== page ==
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In Vancouver, where rents and home prices are among the highest in Canada, the issue of affordability has long been top of mind among politicians.

Among other things, the city has cracked down on speculators by taxing empty properties, and it is allowing duplexes to be built in areas zoned for detached housing only. These measures, and the affordability question in general, will be decisive issues in the Vancouver civic election on Oct. 20.

The British Columbia government has been busy on the file, too. It has also implemented measures to deter speculation, such as a higher foreign-buyers tax, with the result that housing prices started to drop this year. And it promised in April to work with co-ops, non-profits and municipalities to build 14,000 new rental units over the next 10 years.

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In Toronto, affordability is not a major factor in the municipal election on Oct. 22, even though the city’s crisis is arguably worse than that of Vancouver.

The leading candidate, incumbent mayor John Tory, has made low property taxes, improvements to transit and his leadership experience his main platform. When the issue of affordability comes up, his lone commitment is to build 40,000 units of affordable rental housing over 12 years.

His only competition in the race, Jennifer Keesmaat, has tried to make the issue more central to the election. She has proposed some eye-catching ideas, such as a rent-to-own program financed by a 0.4-per-cent property surtax on homes valued at more than $4-million. She also says she would build 100,000 units of affordable housing over the next decade.

But in a race defined by Mr. Tory, who has what appears to be an insurmountable lead in the polls, and who refuses to debate his one serious opponent face-to-face, Ms. Keesmaat’s message about the urgency of dealing with the affordable-housing crisis is not getting through.

It’s a mistake for Toronto politicians to see the issue as anything less than a top priority. The affordability crisis is real and pressing. Almost half the city’s households live in rental units, and half of those are spending more than 30 per cent of their net income on rent – the widely accepted standard for affordability.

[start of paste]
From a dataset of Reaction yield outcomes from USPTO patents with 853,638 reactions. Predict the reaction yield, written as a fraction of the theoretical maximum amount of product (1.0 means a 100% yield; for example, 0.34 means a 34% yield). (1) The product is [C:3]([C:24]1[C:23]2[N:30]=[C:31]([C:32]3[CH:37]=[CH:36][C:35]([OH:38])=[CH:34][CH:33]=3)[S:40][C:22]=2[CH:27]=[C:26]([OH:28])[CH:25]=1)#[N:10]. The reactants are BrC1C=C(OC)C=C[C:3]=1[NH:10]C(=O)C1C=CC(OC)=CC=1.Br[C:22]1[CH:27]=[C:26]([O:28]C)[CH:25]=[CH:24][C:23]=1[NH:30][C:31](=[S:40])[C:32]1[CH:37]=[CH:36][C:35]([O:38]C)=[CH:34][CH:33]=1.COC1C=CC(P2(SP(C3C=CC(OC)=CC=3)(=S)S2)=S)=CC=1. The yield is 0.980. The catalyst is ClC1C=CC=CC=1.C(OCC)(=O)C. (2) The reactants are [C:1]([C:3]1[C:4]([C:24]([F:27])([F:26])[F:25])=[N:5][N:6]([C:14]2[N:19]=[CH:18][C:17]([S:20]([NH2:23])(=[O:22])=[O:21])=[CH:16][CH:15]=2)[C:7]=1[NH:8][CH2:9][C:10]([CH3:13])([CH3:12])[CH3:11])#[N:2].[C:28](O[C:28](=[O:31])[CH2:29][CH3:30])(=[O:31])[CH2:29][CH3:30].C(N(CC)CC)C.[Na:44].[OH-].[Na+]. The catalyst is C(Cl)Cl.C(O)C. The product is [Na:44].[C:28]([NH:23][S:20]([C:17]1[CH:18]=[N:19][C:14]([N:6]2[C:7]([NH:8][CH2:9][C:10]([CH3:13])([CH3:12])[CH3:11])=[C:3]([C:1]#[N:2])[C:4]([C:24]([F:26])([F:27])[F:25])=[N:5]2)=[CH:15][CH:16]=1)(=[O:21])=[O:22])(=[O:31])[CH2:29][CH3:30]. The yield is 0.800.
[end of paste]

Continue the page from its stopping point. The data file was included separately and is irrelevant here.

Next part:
It’s not surprising renters are squeezed, given that the average rent in the city in 2017 was $2,400, according to the Canada Mortgage and Housing Corporation. In order to pay $2,400 a month in rent and limit it to 30 per cent of net income, a family would need an annual income of $120,000. But in Toronto, the median family income is $78,700.

The same disconnect exists for buying a home. Based on a 10-per-cent down payment and current interest rates, a person or family buying the average-priced house in Toronto would need an annual income of $197,000 to limit their mortgage payments to a third of their income.

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There are, in fact, two affordability crises in Toronto: for low-income families that can’t survive without some sort of subsidized rent; and for middle- and upper-income earners who spend as much as half their net income on rent or mortgage payments, as well as on utility costs and, in the case of homeowners, on property taxes.

The problem is a lack of stock compounded by outdated zoning laws and development rules.

In the case of affordable housing for low-income earners, it’s up to governments at all levels to work with partners, both for- and non-profit, to build the needed units.

But when it comes to market-based stock, Toronto and its overlords at Queen’s Park need to make way for mid-rise developments in city neighbourhoods that are zoned for low density and single-family homes, especially along streets that follow the subway system.

Toronto cannot put off this transformation any longer. It is growing too rapidly and has lately become a magnet for the tech industry.

Mr. Tory met recently with executives from Amazon.com Inc., which is considering the city as a location for its second headquarters. That project will create 50,000 permanent jobs. Where does the mayor imagine those workers would live in a city with low vacancy rates, high rents and sky-high home prices? Amazon itself raised the question, according to Mr. Tory.

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Toronto’s affordability crisis needs to be addressed. If it’s not the major election issue this fall, we guarantee it will be in four years from now.

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